Base Closure Communities Get DoD Help
By Jim Garamone
American Forces Press Service
WASHINGTON, Mar. 25, 1999 Defense Secretary William Cohen knows about base closures, from both sides.
DoD closed Dow Air Force Base in 1968 when he was a city councilman in neighboring Bangor, Maine. "It hurt when they closed Dow Air Force Base," he said. "People thought the end of the world had arrived. They gave us the base for a dollar, and we still didn't have enough money to plow the runways."
In 1991, when he was a U.S. senator from Maine, the Base Closure and Realignment Closure and Realignment Commission recommended closing Loring Air Force Base -- the largest employer in Aroostook County, Maine. The recommendation was accepted.
Cohen said the people of Aroostook County went through the same jitters as those in Bangor. The difference between the two closures could be measured not only by the decades between them, but also by a stark change in DoDs attitudes and resources.
Dow had no base reutilization office when closed in the 1960s. DoD took the dollar and blew town. Whatever happened next -- and all the planning, organizing and execution in- between -- was up to the people of Bangor.
DoD learned from the experiences of Bangor and other communities where bases closed in the 1960s and early 1970s.
Paul Dempsey is the chief of the Office of Economic Adjustment in the Pentagon. His office is responsible for helping communities affected by base closures recover lost jobs. He said the born-again process consists of three parts: organizing, planning and implementing. The office is the focal point of all the federal resources that can help communities weather base closings.
When Loring closed, its base reutilization office was a going concern. The people of The County, as Aroostook is known in Maine, had resources and help Bangor only dreamed of.
"DoD does provide financial and technical support for organizing and planning," Dempsey said. "We assign staff to work with local community leaders and reuse organizations."
The staffers help local leaders design a base reuse organization structure. They help communities write grant proposals and point them to agencies where they can get grants to start reuse planning.
DoD also points to other federal agencies that can help communities. These include the departments of Housing and Urban Development, the Interior, Education, and Health and Human Services; and the Small Business and General Services administrations.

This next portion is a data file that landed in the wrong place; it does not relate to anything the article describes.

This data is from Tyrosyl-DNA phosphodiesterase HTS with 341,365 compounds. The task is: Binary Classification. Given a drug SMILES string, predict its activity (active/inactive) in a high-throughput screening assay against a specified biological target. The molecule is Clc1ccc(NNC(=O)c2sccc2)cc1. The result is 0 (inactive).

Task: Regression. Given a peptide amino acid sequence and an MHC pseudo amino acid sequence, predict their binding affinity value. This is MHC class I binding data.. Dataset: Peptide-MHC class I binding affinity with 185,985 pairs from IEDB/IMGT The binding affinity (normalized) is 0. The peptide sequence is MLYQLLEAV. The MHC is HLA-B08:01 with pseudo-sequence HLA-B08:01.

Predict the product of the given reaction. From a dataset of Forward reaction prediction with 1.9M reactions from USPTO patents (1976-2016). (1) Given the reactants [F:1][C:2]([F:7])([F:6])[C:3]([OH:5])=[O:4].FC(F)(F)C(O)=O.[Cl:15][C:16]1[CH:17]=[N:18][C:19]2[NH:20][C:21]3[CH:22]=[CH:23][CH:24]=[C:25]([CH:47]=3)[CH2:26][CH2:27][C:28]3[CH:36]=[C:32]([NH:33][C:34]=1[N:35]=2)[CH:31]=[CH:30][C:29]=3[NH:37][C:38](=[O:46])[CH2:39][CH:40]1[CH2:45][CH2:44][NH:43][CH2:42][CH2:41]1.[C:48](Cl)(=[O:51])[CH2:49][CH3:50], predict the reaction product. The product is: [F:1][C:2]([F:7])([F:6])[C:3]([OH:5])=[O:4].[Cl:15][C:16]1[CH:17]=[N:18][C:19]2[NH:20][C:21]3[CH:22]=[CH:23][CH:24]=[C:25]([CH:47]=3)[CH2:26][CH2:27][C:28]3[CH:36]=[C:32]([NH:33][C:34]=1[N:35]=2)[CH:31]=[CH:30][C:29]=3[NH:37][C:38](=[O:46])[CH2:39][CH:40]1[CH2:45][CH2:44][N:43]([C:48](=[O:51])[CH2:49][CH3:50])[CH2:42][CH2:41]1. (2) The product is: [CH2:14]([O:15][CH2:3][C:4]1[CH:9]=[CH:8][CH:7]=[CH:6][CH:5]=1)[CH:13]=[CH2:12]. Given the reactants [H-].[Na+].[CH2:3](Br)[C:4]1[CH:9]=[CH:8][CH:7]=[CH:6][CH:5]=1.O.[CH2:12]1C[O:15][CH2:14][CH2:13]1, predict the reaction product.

The third step -- implementing the plan -- is still up to the communities, but DoD stands ready to offer advice and help with further planning.
Dempsey said there are some lessons that the BRAC communities can share. "First, don't waste any time," he said. "Philadelphia fought the closing of the Navy yard there. They did not develop a reutilization committee until late in the process.
"Charleston [S.C.] fought closing their Navy yard, but they also started a reuse committee. While one committee was fighting the closure, another was making contingency plans in case the base actually did close. Once they lost, they were able to flip immediately. They didn't miss a beat." Charleston has found more tenants and created more new jobs than Philadelphia even though its yard closed later, he said.
Another aspect many communities overlook is a base closure can enhance their quality of life. "The communities get ballparks, open space for parks, gymnasiums and golf courses," he said. "The communities can also get the residential housing on a base, and once that's sold or rented, they get property taxes they never got before."
Dempsey said the communities should tailor their reuse plans to the base. "Take stock of the facilities on the base," he said. "What industries need those facilities? What makes the area attractive? Part of the [reuse] job is selling your community and the facilities there."
Finally, he said, everyone concerned must agree to the redevelopment plans. Communities and groups that fought over who had control of redevelopment had problems replacing jobs, he said.
If Congress approves two new rounds of base closures, the communities that would be affected would probably do even better than those in the four rounds since 1988. Congress has approved legislation allowing DoD to transfer -- or convey -- facilities and buildings to local communities.
"With the economy booming, now is the time for communities to reutilize military bases," Dempsey said. Overall, the bases closed in the four rounds of base closures have regained 60 percent of the jobs they once had, he said. "This is a pretty good number. This growth has really happened only in the last four years."
A recent General Accounting Office study shows that incomes in base closure communities are rising faster than the national average and unemployment is lower.
Post-base closure communities are learning another lesson: It is better to have many different companies producing jobs than one big employer.
"These communities will never have the problem of the main employer leaving again," Dempsey said.